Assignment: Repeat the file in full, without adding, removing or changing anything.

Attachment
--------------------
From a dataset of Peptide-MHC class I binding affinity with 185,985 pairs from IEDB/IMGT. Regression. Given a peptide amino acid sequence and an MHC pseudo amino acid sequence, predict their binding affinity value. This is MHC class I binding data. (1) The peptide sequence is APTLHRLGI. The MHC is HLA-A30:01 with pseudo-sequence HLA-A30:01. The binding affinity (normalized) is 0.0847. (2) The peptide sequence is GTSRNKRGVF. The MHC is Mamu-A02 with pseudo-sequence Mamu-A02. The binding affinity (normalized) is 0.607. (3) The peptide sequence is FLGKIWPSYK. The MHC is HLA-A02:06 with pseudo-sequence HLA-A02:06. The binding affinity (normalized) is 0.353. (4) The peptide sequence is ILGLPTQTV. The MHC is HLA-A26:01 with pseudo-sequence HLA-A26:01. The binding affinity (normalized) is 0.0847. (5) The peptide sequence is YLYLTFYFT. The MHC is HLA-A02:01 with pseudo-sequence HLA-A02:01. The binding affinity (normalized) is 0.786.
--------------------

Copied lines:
From a dataset of Peptide-MHC class I binding affinity with 185,985 pairs from IEDB/IMGT. Regression. Given a peptide amino acid sequence and an MHC pseudo amino acid sequence, predict their binding affinity value. This is MHC class I binding data. (1) The peptide sequence is APTLHRLGI. The MHC is HLA-A30:01 with pseudo-sequence HLA-A30:01. The binding affinity (normalized) is 0.0847. (2) The peptide sequence is GTSRNKRGVF. The MHC is Mamu-A02 with pseudo-sequence Mamu-A02. The binding affinity (normalized) is 0.607. (3) The peptide sequence is FLGKIWPSYK. The MHC is HLA-A02:06 with pseudo-sequence HLA-A02:06. The binding affinity (normalized) is 0.353. (4) The peptide sequence is ILGLPTQTV. The MHC is HLA-A26:01 with pseudo-sequence HLA-A26:01. The binding affinity (normalized) is 0.0847. (5) The peptide sequence is YLYLTFYFT. The MHC is HLA-A02:01 with pseudo-sequence HLA-A02:01. The binding affinity (normalized) is 0.786.